Auguste Rodin, Part 3.
The myth of Pygmalion which is spoken of in Ovid’s Metamorphosis has Pygmalion searching for beauty incarnate. This search takes the form of his making his image of beauty as a sculpture, the beauty that lies in the female form. The Greeks weren’t partial about beauty, they saw it in everything – but they did see it at its highest in mankind. So Pygmalion set about his sculpture which he found enrapturing.
During the feast of Aphrodite*, Pygmalion makes an offering to her and in doing so, includes his own wish that the goddess might bring about for him. Namely that the goddess might find him a girl to marry who is quite as beautiful as his statue.
It was on returning home that Pygmalion sees the beauty of his statue, a beauty so moving that he cannot withhold himself. He kisses it. Only on doing so, he notices that the lips of his statue are warm and that the embrace is now returned. His statue, his image of beauty has been given the breath of life by Aphrodite. What can he do but marry her?
In later times, this statue is given the name Galatea.
* (roughly equal to the Roman Venus).
Rodin’s Concept Of Beauty.
Rodin was as enraptured by ancient sculptures as Pygmalion was by his thoughts. Over the years, Rodin gathered a substantial collection of ancient art, much of which was Greek. Much of which was but a fragment of the original form. Rodin wasn’t put off by this, recognizing the beauty in the shard that had inspired the original. Rodin was nothing if not a modern man: he could see the beauty in a broken sculpture. The Greek who made it could only see the beauty in the whole – if you know your sculptures, you will know that it was the Roman sculptors that depicted the head only. For them it was enough to show the individuality. The Greek mind did not consider individuality in such a way, the first busts of Plato and his brethren date from Roman times.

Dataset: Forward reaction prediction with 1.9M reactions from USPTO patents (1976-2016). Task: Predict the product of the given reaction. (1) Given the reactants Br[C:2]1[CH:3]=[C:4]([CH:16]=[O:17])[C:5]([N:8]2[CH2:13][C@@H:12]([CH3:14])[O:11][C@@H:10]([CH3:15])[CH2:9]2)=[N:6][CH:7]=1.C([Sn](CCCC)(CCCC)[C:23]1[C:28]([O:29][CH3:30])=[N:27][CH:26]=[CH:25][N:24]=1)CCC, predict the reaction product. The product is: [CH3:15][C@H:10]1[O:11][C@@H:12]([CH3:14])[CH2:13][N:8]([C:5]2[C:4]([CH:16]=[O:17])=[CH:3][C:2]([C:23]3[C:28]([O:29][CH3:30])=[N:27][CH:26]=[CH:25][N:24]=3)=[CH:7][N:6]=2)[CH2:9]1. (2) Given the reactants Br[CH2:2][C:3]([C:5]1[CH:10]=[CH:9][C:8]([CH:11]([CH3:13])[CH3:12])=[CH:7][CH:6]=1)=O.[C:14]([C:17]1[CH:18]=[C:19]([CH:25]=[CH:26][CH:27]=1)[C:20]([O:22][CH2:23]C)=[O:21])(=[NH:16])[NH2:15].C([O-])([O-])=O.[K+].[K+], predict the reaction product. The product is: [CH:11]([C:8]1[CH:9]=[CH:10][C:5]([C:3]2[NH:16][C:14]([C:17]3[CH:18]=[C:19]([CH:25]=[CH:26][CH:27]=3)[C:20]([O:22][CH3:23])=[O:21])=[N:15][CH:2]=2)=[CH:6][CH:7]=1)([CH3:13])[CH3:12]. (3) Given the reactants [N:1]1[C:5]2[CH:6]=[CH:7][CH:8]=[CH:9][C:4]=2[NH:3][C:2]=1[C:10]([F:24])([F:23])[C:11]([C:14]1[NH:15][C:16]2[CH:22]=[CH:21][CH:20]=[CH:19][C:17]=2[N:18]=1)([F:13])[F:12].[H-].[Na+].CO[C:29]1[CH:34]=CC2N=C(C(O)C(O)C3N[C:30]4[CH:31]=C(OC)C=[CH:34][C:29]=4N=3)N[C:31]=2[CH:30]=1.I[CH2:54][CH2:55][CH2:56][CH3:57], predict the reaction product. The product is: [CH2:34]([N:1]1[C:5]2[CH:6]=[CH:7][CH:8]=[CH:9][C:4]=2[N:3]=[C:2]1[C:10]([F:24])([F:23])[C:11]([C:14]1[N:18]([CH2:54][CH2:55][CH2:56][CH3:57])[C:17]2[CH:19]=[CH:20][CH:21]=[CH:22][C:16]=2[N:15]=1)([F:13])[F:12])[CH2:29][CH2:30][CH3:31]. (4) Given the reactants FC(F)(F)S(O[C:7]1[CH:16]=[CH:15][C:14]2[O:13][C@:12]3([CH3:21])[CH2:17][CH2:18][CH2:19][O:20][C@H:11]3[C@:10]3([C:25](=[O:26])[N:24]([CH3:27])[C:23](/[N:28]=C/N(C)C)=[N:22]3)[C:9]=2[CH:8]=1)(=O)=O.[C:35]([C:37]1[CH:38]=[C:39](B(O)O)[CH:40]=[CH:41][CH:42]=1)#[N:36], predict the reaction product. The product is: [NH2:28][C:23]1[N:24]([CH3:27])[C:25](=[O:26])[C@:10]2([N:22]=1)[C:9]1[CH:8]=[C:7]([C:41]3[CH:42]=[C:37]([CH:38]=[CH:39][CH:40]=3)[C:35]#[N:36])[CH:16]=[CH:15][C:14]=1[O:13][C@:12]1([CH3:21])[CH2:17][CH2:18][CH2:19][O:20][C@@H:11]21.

To the Greek, then, the beauty of the human form implied it was complete. For the modern thinker like Rodin, a fragment was enough. That’s just as well, given how many Greek sculptures have survived the ravages of time.
Rodin’s sculpture shows only half of Galatea, showing only her upper half. It was only the dawning of the Roman way of thinking that allowed beauty to be half-formed in this way – and Rodin would take this much further, in a wholly modern manner, which is the subject for the next post.
For her part, Galatea is shown lying in an earthenware chalice of the sort made in Boeotea, no doubt reformed from one of Rodin’s fragments. Both are made from plaster, and subsequently cast. It must be noted the gentleness of Rodin’s Galatea, her languid arm and reposed head.
In this way, Galatea’s beauty is augmented by the gracefulness of the chalice in which she has been placed. The material form of the chalice is, however, complete. This would not be a conscious choice on the part of Rodin, and points to the things I wish to discuss in my next post.
The exhibition “Rodin, Genius At Work” is to be seen at the Groninger Museum in Groningen until the 30th of April. Having looked at all the photos I took, all the insights that I have gained through the studies required in preparing these posts, there is a good chance that I will be visiting it once more.